A wild plant conservation organisation is urging people to help protect the Scottish juniper plant against a potentially devastating disease.

Plantlife is asking people who shoot, hunt, ride or walk in the Scottish hills to complete a survey on the state of the Scottish juniper population. This data will help assess the impact of a deadly fungal infection that threatens juniper populations in the North.

Aside from being a vital ingredient of gin, the juniper bush is recommended by the Game & Wildlife Conservation Trust (GWCT) and RSPB for planting in native woodland to support and encourage populations of blackgrouse. It is one of only three species of conifer tree native to Scotland and provides not only food for blackgrouse, but also sustenance and habitat for a variety of other wildlife, insects and fungi.

The disease that threatens the juniper bush, Phytophthora austrocedrae, infects the plant through the root system, and first shows in damage to its leaves and eventually leads to death. It was first identified in the UK in 2012 at the Moor House Upper Teesdale Nature Reserve in the North Pennines.

The infection is regarded as particularly worrying by conservation organisations because it comes on the back of a severe decline in juniper populations across the UK over the past few decades. According to data collected and published by Plantlife, the Forestry Commission Scotland (FCS) and Scottish Natural Heritage (SNH), the number of juniper bushes in areas of southern England has fallen by up to 60 per cent, and in Scotland, where the plant is more abundant, it has disappeared from almost 25 per cent of its former strongholds.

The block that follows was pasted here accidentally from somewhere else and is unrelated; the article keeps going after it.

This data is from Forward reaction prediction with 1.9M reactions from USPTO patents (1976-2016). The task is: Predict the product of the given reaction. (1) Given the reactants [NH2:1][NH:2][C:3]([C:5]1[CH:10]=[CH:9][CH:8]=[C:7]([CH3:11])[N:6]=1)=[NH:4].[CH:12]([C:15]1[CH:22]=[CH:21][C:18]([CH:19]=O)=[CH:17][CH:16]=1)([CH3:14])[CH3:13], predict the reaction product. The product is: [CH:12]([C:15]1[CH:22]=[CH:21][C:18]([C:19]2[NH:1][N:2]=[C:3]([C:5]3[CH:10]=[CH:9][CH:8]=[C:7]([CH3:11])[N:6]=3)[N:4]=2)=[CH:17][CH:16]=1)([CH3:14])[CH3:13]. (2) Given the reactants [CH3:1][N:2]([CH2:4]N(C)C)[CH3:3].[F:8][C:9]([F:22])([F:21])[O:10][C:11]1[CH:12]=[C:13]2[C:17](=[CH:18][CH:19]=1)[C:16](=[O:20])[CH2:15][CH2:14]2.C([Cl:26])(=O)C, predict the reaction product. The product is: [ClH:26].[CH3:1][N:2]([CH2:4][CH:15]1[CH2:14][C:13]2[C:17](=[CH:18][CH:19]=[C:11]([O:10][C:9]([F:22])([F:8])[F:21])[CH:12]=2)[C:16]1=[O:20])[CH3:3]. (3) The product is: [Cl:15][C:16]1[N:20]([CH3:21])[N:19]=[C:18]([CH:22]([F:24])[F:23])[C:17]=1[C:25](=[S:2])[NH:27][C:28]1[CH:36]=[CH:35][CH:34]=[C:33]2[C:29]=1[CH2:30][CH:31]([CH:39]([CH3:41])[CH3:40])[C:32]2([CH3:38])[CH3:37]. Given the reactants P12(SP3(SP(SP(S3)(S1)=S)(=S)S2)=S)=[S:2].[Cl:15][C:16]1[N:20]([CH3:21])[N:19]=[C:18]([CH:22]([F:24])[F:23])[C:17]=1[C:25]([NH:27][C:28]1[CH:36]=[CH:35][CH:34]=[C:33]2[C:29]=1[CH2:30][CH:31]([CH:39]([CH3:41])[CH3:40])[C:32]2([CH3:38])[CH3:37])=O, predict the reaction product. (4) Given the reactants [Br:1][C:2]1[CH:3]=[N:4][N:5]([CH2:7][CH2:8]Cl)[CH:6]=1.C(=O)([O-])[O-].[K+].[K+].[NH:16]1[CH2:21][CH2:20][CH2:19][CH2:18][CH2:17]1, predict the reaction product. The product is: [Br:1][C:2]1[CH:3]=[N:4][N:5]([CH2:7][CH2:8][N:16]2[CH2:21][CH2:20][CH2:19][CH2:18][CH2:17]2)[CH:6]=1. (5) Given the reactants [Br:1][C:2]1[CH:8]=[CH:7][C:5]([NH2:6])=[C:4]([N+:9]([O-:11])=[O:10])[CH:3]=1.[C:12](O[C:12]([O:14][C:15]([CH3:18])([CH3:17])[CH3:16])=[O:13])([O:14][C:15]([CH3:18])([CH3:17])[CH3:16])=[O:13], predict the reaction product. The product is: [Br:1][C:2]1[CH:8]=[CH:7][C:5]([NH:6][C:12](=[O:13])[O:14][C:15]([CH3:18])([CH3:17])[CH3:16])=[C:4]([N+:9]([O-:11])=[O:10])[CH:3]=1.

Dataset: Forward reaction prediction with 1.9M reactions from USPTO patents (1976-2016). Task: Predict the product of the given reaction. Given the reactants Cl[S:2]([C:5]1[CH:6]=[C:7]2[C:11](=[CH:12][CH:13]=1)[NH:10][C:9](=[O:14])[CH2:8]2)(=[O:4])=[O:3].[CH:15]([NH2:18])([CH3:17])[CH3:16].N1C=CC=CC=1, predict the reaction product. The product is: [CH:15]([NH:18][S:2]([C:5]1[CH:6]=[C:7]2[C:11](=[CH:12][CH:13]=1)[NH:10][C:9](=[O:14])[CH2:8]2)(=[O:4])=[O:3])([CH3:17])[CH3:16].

Research carried out by Plantlife, SNH, FCS and partners indicates that there are multiple causes for the decline, including overgrazing, which inhibits the regeneration of young plants; increased snow damage and waterlogging due to adverse weather conditions; and changes in land management practices.

A guide to identifying signs of health and disease, as well as different causes of damage and decline, accompanies the survey, which you can download and print from Plantlife’s website; telltale signs of Phytophthora include brown patches on the leaves of the plant.

To avoid spreading the disease, participants are warned not to get too close to sites showing a high number of dead juniper bushes. They are also asked to take precautions such as removing mud from boots and equipment following a site visit and avoiding walking through wet areas wherever possible.

Those taking part must also provide Ordnance Survey grid references and altitude references for the locations they survey to give as accurate a picture as possible of the juniper populations. Photos of juniper bushes are particularly useful and should be taken from a distance if possible to give an overview of the entire site, focusing on individual bushes where evidence of significant browning or dieback is observed.

And, as an added incentive, the first 15 people to submit a completed form will receive a bottle of No.3 gin. For more information and a copy of the survey, visit www.plantlife.org.uk.